Rev. Margaret Minnicks is an ordained Bible teacher. She writes many articles that are Bible lessons.
Every life has some struggles in it. You don't invite struggles, but that doesn't mean they don't come. When they do come, you do not have to succumb to them. The Bible gives many ways for you to have strength in your struggles.
The Book of Habakkuk provides a simple way to overcome your struggle when everything in your life seems to be going wrong.
The major theme of Habakkuk is to stay strong in the midst of struggle. It is at the time of trouble that you should have absolute trust in God and not in what you see.
The Book of Habakkuk
Habakkuk is a short book of only three chapters. It is one of the twelve minor prophetic books that bear each prophet's name. Habakkuk gives an account of what was going on in his midst. The nation was in chaos, with riots, corrupt judges, laws not being followed and no justice. Habakkuk complained, questioned God and accused Him of doing nothing about it (Habakkuk 1:1-4).
God answered the prophet, but it was not what Habakkuk wanted to hear. God assured Habakkuk that He was working on the corruption in the land. Instead of telling the prophet what He was doing, He wanted Habakkuk to be patient and walk by faith, according to Habakkuk 2:4.
Not only that, but God told the prophet that He was going to use Israel's enemies, the Chaldeans to bring judgment on the people. When Habakkuk heard that, he didn't understand God's motive. He told God that the Chaldeans were worse than God's own people (Habakkuk 3:2).
Habakkuk jumps right in with his complaint that God wasn't doing anything about the injustice among His people. Here is the dialogue in Chapter 1 and 2.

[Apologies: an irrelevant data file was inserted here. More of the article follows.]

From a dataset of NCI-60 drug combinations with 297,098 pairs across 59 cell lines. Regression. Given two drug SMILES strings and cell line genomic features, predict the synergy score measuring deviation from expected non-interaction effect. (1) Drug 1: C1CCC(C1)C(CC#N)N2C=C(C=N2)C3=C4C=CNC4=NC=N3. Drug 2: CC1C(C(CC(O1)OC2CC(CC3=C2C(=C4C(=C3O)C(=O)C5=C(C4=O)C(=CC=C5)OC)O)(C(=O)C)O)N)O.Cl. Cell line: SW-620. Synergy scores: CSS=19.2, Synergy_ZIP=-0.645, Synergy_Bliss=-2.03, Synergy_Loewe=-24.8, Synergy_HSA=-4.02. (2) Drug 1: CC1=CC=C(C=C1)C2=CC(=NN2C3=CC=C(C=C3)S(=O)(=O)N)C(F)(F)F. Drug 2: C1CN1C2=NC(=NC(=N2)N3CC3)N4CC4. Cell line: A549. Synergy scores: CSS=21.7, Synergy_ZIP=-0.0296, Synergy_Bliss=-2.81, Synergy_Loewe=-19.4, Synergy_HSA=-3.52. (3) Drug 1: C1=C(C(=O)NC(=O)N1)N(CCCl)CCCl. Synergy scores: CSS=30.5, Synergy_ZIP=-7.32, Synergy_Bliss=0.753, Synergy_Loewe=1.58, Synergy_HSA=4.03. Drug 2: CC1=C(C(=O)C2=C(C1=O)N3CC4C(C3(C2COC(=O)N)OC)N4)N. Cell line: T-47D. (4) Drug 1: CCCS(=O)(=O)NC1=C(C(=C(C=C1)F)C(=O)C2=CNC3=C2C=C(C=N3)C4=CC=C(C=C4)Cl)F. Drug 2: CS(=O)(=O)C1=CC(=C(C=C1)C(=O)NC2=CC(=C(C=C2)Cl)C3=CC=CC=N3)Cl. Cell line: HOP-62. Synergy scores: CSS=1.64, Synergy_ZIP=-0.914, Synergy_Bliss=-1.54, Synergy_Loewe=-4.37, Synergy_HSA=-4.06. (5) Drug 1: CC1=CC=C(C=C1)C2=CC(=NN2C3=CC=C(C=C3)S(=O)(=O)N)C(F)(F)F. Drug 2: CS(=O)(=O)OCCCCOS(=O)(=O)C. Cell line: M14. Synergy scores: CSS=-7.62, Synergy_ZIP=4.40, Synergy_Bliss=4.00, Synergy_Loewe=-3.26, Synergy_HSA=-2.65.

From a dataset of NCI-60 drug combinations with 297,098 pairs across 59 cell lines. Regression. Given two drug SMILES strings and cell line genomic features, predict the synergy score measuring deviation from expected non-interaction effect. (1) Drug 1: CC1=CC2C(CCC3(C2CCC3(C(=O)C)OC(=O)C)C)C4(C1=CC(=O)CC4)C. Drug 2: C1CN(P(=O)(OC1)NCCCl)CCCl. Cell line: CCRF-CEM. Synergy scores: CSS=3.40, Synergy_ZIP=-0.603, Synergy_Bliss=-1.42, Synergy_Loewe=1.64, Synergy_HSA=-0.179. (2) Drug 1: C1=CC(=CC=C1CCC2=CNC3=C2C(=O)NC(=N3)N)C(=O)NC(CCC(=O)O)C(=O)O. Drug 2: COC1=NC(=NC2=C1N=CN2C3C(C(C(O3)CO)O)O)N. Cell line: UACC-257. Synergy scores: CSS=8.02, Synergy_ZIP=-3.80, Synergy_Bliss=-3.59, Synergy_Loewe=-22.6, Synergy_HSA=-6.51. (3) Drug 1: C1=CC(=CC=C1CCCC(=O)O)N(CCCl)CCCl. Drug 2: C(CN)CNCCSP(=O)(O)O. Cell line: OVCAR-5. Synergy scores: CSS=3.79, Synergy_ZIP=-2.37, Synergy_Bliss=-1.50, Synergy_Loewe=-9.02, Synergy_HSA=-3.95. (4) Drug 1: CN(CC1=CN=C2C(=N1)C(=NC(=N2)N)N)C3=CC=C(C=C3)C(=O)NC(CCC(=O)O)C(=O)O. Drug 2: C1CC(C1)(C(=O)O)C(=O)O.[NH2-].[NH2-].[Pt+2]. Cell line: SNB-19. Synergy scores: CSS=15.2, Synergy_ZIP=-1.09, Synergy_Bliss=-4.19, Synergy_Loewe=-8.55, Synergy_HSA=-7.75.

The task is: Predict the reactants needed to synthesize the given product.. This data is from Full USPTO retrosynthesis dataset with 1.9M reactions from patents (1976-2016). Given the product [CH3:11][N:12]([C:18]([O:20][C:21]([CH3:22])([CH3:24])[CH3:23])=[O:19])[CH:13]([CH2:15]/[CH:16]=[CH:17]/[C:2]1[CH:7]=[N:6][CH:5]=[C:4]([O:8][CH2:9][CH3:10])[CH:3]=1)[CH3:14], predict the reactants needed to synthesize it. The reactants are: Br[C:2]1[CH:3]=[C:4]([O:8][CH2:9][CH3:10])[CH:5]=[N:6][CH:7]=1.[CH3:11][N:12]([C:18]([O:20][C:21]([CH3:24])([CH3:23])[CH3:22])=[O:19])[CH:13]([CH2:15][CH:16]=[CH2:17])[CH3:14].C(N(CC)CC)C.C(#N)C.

Habakkuk: "Yahweh, how long will I cry, and you will not hear? I cry out to you “Violence!” and will you not save? (Habakkuk 1:2)
God: "I will raise up the Chaldeans, that bitter and hasty nation, that march through the breadth of the earth, to possess dwelling places that are not theirs. (Habakkuk 1:5-6)
Habakkuk: "You who have purer eyes than to see evil, and who cannot look on perversity, why do you tolerate those who deal treacherously, and keep silent when the wicked swallows up the man who is more righteous than he?" (Habakkuk 1:13)
In Chapter 2, God explains that He will judge the Chaldeans more harshly.
God: "Because you have plundered many nations, all the remnant of the peoples will plunder you, because of men’s blood, and for the violence done to the land, to the city and to all who dwell in it. (Habakkuk 2:8)
Habakkuk went from complaints and questions in Chapter 1 and 2 to relenting and expressing his ultimate confidence in God in Chapter 3.
For though the fig tree doesn’t flourish, nor fruit be in the vines; the labor of the olive fails, the fields yield no food; the flocks are cut off from the fold, and there is no herd in the stalls: yet I will rejoice in Yahweh. I will be joyful in the God of my salvation! (Habakkuk 3:17-18)
Pay close attention to Habakkuk's list. Everything that could go wrong would not make the prophet waiver in his faith. He starts listing the food supply because fig trees should flourish and bear fruit. There should be olives in the land for people to eat. Habakkuk continued by saying that even if there were no flocks or herd, he would still rejoice in the Lord. Could you say the same?
Strength in the Struggle
Habakkuk had to muster up the confidence to believe that God would give him strength in his struggle. He knew that God would allow the Chaldeans to destroy the land which would take away the food supply not only from the people but also from the animals.
Habakkuk knew that even though things would be taken away, God could provide for them because He had a track record of doing so. God fed the Israelites in the wilderness with manna and quail. God sent ravens to feed Elijah at the brook. Even though crops would be destroyed and other resources would fail, Habakkuk was counting on God who will never fail.
Habakkuk did not rejoice because of his loss. He rejoiced because of his knowledge of God. In other words, he rejoiced in God and not in the circumstances surrounding him. He went from the valley of despair to ultimate joy.
What should not be overlooked is that Habakkuk rejoiced before any changes took place. Nothing had been manifested when he was able to display joy in the midst of his struggle. Are you able to live by that kind of faith?
PoetikalyAnointed on February 26, 2019:
Amen,Thank you for this!
Alexander James Guckenberger from Maryland, United States of America on February 25, 2019:
Stay strong my beautiful sister.